Ask A Pro
Examples of Work
Why racer Dale Earnhardt's death was big news
Important stories aren't always comfortable ones
Election 2000 front page
Who We Are special section
Clinton impeachment front page
Press & Sun-Bulletin
Why did you become a journalist?
Like most journalists I know, I came into this business because I love to read, report and edit. I like being the first to know when something happens, and I love to ask people "why?" I also am gratified to know that my work can be seen the very next day in the newspaper. I began reading newspapers, especially the sports section, at a pretty early age, and I kept scrapbooks of famous national figures when they died. I'd always been a kid who liked to read a lot. In fact, my parents used to scold me for spending too much time reading instead of going outside to play. During junior high, I began writing a sports column for the school's monthly newspaper. I took a beginning journalism class when I entered high school. I was very fortunate to have a teacher who inspired me to learn more about journalism and his enthusiasm and support was so infectious that I've been doing newspaper work ever since.
What are your main duties as managing editor?
I am responsible for overseeing planning, assigning and editing of local news, business and features content; supervising section editors; and coordinating recruitment and training programs.
Please describe a typical workday, if there is such a thing!
My workday actually begins at home, where the first thing I do each day is read the newspaper from cover to cover. Once I arrive at the office, my immediate focus is the next day's paper. I'll scan the wires quickly to see if there are any big stories developing in the state, nation and the world. I'll then go to our Web site to review what we have posted at the moment, then I'll use the Internet to review the front pages of several newspapers, including those close by in Elmira, Ithaca, Syracuse, Buffalo and Albany. I also regularly look at the Web sites of The New York Times, The Washington Post, USA Today, Chicago Tribune and CNN.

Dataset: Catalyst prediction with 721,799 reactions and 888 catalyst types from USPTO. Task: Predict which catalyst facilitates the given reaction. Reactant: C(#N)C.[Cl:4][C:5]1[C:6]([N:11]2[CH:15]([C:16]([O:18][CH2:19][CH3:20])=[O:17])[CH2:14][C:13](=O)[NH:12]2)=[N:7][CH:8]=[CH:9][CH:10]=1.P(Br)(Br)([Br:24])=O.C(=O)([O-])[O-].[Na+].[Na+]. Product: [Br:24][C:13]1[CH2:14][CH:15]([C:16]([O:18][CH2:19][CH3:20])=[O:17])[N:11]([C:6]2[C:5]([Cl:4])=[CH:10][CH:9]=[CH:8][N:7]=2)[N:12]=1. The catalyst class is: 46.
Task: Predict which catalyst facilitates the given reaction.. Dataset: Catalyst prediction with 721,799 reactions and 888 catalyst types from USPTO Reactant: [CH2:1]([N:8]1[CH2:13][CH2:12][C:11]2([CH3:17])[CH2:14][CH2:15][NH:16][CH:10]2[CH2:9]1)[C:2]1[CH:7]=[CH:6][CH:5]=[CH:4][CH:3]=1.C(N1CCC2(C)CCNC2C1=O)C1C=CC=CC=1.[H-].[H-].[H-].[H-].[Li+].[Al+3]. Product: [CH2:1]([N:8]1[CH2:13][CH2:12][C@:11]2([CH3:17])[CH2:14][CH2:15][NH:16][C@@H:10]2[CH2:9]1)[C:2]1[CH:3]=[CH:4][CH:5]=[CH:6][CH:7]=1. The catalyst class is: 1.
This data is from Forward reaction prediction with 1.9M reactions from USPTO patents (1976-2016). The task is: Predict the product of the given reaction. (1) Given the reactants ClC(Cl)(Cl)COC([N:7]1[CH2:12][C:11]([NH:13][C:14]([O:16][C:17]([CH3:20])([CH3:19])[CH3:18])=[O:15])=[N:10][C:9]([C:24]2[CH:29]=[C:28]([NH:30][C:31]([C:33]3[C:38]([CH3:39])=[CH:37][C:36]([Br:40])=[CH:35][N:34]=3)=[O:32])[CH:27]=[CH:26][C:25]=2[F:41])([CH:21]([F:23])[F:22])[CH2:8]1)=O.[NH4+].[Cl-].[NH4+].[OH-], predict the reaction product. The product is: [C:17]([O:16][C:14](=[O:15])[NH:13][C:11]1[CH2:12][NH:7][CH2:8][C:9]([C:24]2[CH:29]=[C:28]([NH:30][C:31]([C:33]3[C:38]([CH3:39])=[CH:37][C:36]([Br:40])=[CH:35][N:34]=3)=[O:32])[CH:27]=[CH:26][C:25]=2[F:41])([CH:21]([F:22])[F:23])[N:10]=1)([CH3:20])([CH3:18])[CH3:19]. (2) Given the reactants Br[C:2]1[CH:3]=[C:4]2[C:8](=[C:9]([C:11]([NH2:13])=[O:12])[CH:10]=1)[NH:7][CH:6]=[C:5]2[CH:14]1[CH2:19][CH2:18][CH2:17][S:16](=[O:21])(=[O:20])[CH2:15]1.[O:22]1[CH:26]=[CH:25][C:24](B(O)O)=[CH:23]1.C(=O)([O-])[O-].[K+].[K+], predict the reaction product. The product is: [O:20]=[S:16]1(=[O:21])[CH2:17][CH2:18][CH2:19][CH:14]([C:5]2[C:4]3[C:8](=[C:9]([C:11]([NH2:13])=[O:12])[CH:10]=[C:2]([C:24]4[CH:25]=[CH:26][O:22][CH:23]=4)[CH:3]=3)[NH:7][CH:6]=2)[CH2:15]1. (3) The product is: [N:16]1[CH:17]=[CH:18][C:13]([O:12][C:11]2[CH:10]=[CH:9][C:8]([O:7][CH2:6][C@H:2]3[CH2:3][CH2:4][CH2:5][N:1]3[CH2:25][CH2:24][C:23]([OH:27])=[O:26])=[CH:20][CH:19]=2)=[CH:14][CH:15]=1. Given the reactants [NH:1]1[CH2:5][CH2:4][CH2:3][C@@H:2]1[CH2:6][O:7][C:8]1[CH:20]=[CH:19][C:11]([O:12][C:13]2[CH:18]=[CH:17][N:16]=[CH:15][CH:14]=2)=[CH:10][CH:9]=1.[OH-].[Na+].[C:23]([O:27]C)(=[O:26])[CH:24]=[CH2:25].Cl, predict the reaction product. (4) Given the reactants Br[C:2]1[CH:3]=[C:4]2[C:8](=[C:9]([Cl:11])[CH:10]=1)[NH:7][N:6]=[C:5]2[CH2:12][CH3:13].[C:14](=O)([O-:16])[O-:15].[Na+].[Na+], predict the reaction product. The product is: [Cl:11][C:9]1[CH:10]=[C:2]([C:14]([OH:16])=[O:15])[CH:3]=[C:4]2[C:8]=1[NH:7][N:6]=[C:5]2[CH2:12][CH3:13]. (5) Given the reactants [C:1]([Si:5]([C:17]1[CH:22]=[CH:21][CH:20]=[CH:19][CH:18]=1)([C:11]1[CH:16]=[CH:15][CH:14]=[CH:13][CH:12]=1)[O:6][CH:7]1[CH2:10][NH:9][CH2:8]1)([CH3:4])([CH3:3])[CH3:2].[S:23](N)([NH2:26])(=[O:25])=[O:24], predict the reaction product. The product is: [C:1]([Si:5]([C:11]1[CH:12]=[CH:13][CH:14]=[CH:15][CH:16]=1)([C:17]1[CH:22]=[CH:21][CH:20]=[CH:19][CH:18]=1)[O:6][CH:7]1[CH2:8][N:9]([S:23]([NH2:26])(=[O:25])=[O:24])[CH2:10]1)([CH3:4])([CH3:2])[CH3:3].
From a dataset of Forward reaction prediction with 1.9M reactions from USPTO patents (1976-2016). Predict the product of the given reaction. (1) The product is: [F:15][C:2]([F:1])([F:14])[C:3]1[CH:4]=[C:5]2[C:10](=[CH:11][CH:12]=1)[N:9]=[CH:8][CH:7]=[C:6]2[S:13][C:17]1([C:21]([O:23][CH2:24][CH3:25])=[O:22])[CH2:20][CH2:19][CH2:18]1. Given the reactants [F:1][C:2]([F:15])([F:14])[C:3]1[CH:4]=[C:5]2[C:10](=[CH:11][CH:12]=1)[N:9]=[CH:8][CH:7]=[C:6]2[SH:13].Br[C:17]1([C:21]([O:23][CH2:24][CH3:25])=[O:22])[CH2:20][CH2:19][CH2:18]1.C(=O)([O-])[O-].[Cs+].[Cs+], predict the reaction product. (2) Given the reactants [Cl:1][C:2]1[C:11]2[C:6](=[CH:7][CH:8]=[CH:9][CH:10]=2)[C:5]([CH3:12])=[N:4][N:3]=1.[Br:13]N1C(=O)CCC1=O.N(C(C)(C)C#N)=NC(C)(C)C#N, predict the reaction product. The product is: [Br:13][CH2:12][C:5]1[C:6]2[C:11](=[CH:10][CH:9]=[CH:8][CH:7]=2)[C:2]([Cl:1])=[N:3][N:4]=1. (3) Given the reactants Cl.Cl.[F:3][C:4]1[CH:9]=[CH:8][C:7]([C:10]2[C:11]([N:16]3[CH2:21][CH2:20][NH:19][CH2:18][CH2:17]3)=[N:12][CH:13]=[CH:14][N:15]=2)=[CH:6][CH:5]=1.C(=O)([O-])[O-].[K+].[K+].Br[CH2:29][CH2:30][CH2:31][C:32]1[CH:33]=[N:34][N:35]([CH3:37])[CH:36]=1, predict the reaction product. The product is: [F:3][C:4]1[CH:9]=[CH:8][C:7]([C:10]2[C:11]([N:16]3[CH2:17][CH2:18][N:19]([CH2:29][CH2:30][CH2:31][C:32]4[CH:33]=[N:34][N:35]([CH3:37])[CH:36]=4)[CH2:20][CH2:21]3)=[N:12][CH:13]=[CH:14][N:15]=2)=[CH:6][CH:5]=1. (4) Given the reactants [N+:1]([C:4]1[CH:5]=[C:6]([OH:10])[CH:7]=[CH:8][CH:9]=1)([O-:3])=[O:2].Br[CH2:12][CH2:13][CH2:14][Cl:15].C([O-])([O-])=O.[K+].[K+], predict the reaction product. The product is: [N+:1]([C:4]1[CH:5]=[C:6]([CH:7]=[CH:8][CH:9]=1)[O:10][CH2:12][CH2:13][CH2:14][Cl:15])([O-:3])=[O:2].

We have a daily news meeting at 10:30 a.m. with the key editors to determine what's on the agenda in terms of coverage. Then I usually meet with the executive editor to talk about any number of issues involving coverage, the good and bad things about the paper published that day, personnel and administrative issues.
I keep an eye on the wires and the Web sites throughout the day and check regularly with the metro desk and others to see what's developing on the local scene.
We have our second daily news meeting at 4 p.m., when we review an extensive list of stories that are being considered for the next day's paper. We use the 4 o'clock meeting as a discussion to determine which stories ultimately will end up on the front page as well as the cover pages for metro, features, business and sports. After the daily afternoon meeting, the activity tends to speed up as we work toward meeting various deadlines. I don't read every story that goes in the paper, but I do try to pay attention to the significant stories scheduled to appear on the front page and the local front.
What's the best part of your job?
The best part of my job is being involved in the discussions and decision-making about whether stories are ready for publication and where they will appear in the newspaper.
What's the most challenging?